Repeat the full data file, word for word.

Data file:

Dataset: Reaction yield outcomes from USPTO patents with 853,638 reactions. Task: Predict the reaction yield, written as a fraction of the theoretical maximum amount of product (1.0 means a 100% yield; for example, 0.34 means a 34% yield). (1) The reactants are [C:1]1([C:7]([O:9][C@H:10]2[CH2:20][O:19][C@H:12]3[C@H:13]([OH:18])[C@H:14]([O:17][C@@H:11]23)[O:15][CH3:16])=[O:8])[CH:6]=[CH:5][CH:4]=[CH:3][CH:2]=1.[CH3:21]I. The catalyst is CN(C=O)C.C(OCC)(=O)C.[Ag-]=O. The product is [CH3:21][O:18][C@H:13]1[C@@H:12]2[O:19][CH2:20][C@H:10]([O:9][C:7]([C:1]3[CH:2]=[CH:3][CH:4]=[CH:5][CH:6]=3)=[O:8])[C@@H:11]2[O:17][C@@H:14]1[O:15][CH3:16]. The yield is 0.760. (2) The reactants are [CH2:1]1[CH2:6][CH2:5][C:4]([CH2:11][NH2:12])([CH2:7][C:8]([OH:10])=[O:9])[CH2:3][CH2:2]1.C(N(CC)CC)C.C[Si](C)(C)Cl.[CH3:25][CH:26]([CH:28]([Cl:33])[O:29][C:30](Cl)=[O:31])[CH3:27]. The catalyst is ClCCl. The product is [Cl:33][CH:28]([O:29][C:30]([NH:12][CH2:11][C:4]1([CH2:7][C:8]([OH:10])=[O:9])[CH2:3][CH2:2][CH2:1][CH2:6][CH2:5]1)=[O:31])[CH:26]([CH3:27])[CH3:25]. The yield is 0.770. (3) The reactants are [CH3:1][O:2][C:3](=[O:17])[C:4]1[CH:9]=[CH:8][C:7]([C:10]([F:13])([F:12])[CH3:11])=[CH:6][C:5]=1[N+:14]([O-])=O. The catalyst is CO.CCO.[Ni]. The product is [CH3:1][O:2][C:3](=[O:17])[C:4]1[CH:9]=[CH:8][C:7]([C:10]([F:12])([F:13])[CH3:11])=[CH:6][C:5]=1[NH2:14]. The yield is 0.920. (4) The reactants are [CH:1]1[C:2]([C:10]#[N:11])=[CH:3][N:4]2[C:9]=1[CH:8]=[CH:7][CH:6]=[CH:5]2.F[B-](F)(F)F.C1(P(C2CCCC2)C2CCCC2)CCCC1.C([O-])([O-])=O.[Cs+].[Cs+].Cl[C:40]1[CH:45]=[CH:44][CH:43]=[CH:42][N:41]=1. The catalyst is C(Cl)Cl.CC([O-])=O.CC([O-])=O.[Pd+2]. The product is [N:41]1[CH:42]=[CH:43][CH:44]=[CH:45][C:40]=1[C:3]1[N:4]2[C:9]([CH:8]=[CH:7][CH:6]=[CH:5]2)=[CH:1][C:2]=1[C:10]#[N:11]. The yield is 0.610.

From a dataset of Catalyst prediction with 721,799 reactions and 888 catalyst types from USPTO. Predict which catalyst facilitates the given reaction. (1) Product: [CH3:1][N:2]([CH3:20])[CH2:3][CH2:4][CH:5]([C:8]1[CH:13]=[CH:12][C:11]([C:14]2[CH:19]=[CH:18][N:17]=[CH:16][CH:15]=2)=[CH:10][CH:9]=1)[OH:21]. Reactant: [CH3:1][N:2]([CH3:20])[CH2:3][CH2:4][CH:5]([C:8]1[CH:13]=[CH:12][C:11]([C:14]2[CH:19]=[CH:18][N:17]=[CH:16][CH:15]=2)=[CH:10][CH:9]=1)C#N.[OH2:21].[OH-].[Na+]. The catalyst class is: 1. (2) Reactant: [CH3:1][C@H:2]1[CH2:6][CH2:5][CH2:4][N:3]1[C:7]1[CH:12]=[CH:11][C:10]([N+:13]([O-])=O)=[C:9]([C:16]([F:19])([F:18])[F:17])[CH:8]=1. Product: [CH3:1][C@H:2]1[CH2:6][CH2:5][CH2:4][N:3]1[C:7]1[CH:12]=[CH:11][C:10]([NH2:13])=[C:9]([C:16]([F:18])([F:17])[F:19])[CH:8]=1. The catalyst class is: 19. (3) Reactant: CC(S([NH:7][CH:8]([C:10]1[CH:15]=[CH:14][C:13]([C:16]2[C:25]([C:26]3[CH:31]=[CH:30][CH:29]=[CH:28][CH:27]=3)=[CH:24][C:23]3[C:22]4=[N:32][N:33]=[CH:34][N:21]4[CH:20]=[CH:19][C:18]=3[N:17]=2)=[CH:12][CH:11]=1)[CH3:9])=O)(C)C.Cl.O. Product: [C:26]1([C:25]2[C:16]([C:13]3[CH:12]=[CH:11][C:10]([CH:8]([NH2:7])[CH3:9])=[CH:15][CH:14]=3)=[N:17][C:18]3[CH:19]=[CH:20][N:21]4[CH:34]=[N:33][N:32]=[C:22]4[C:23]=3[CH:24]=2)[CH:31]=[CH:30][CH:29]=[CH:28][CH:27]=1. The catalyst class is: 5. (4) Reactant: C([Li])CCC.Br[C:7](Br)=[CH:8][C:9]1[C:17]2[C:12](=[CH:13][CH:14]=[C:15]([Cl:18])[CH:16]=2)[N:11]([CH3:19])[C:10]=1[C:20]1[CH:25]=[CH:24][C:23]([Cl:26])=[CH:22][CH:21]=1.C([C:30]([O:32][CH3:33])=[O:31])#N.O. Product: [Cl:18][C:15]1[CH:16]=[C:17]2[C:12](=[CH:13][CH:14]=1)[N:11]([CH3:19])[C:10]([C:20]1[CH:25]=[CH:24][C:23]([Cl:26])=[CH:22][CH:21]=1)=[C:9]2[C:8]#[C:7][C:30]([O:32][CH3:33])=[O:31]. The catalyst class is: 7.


Dataset: Reaction yield outcomes from USPTO patents with 853,638 reactions. Task: Predict the reaction yield, written as a fraction of the theoretical maximum amount of product (1.0 means a 100% yield; for example, 0.34 means a 34% yield). (1) The reactants are [C:1]1([C:7]([O:9][C@H:10]2[CH2:20][O:19][C@H:12]3[C@H:13]([OH:18])[C@H:14]([O:17][C@@H:11]23)[O:15][CH3:16])=[O:8])[CH:6]=[CH:5][CH:4]=[CH:3][CH:2]=1.[CH3:21]I. The catalyst is CN(C=O)C.C(OCC)(=O)C.[Ag-]=O. The product is [CH3:21][O:18][C@H:13]1[C@@H:12]2[O:19][CH2:20][C@H:10]([O:9][C:7]([C:1]3[CH:2]=[CH:3][CH:4]=[CH:5][CH:6]=3)=[O:8])[C@@H:11]2[O:17][C@@H:14]1[O:15][CH3:16]. The yield is 0.760. (2) The reactants are [CH2:1]1[CH2:6][CH2:5][C:4]([CH2:11][NH2:12])([CH2:7][C:8]([OH:10])=[O:9])[CH2:3][CH2:2]1.C(N(CC)CC)C.C[Si](C)(C)Cl.[CH3:25][CH:26]([CH:28]([Cl:33])[O:29][C:30](Cl)=[O:31])[CH3:27]. The catalyst is ClCCl. The product is [Cl:33][CH:28]([O:29][C:30]([NH:12][CH2:11][C:4]1([CH2:7][C:8]([OH:10])=[O:9])[CH2:3][CH2:2][CH2:1][CH2:6][CH2:5]1)=[O:31])[CH:26]([CH3:27])[CH3:25]. The yield is 0.770. (3) The reactants are [CH3:1][O:2][C:3](=[O:17])[C:4]1[CH:9]=[CH:8][C:7]([C:10]([F:13])([F:12])[CH3:11])=[CH:6][C:5]=1[N+:14]([O-])=O. The catalyst is CO.CCO.[Ni]. The product is [CH3:1][O:2][C:3](=[O:17])[C:4]1[CH:9]=[CH:8][C:7]([C:10]([F:12])([F:13])[CH3:11])=[CH:6][C:5]=1[NH2:14]. The yield is 0.920. (4) The reactants are [CH:1]1[C:2]([C:10]#[N:11])=[CH:3][N:4]2[C:9]=1[CH:8]=[CH:7][CH:6]=[CH:5]2.F[B-](F)(F)F.C1(P(C2CCCC2)C2CCCC2)CCCC1.C([O-])([O-])=O.[Cs+].[Cs+].Cl[C:40]1[CH:45]=[CH:44][CH:43]=[CH:42][N:41]=1. The catalyst is C(Cl)Cl.CC([O-])=O.CC([O-])=O.[Pd+2]. The product is [N:41]1[CH:42]=[CH:43][CH:44]=[CH:45][C:40]=1[C:3]1[N:4]2[C:9]([CH:8]=[CH:7][CH:6]=[CH:5]2)=[CH:1][C:2]=1[C:10]#[N:11]. The yield is 0.610.

From a dataset of Catalyst prediction with 721,799 reactions and 888 catalyst types from USPTO. Predict which catalyst facilitates the given reaction. (1) Product: [CH3:1][N:2]([CH3:20])[CH2:3][CH2:4][CH:5]([C:8]1[CH:13]=[CH:12][C:11]([C:14]2[CH:19]=[CH:18][N:17]=[CH:16][CH:15]=2)=[CH:10][CH:9]=1)[OH:21]. Reactant: [CH3:1][N:2]([CH3:20])[CH2:3][CH2:4][CH:5]([C:8]1[CH:13]=[CH:12][C:11]([C:14]2[CH:19]=[CH:18][N:17]=[CH:16][CH:15]=2)=[CH:10][CH:9]=1)C#N.[OH2:21].[OH-].[Na+]. The catalyst class is: 1. (2) Reactant: [CH3:1][C@H:2]1[CH2:6][CH2:5][CH2:4][N:3]1[C:7]1[CH:12]=[CH:11][C:10]([N+:13]([O-])=O)=[C:9]([C:16]([F:19])([F:18])[F:17])[CH:8]=1. Product: [CH3:1][C@H:2]1[CH2:6][CH2:5][CH2:4][N:3]1[C:7]1[CH:12]=[CH:11][C:10]([NH2:13])=[C:9]([C:16]([F:18])([F:17])[F:19])[CH:8]=1. The catalyst class is: 19. (3) Reactant: CC(S([NH:7][CH:8]([C:10]1[CH:15]=[CH:14][C:13]([C:16]2[C:25]([C:26]3[CH:31]=[CH:30][CH:29]=[CH:28][CH:27]=3)=[CH:24][C:23]3[C:22]4=[N:32][N:33]=[CH:34][N:21]4[CH:20]=[CH:19][C:18]=3[N:17]=2)=[CH:12][CH:11]=1)[CH3:9])=O)(C)C.Cl.O. Product: [C:26]1([C:25]2[C:16]([C:13]3[CH:12]=[CH:11][C:10]([CH:8]([NH2:7])[CH3:9])=[CH:15][CH:14]=3)=[N:17][C:18]3[CH:19]=[CH:20][N:21]4[CH:34]=[N:33][N:32]=[C:22]4[C:23]=3[CH:24]=2)[CH:31]=[CH:30][CH:29]=[CH:28][CH:27]=1. The catalyst class is: 5. (4) Reactant: C([Li])CCC.Br[C:7](Br)=[CH:8][C:9]1[C:17]2[C:12](=[CH:13][CH:14]=[C:15]([Cl:18])[CH:16]=2)[N:11]([CH3:19])[C:10]=1[C:20]1[CH:25]=[CH:24][C:23]([Cl:26])=[CH:22][CH:21]=1.C([C:30]([O:32][CH3:33])=[O:31])#N.O. Product: [Cl:18][C:15]1[CH:16]=[C:17]2[C:12](=[CH:13][CH:14]=1)[N:11]([CH3:19])[C:10]([C:20]1[CH:25]=[CH:24][C:23]([Cl:26])=[CH:22][CH:21]=1)=[C:9]2[C:8]#[C:7][C:30]([O:32][CH3:33])=[O:31]. The catalyst class is: 7.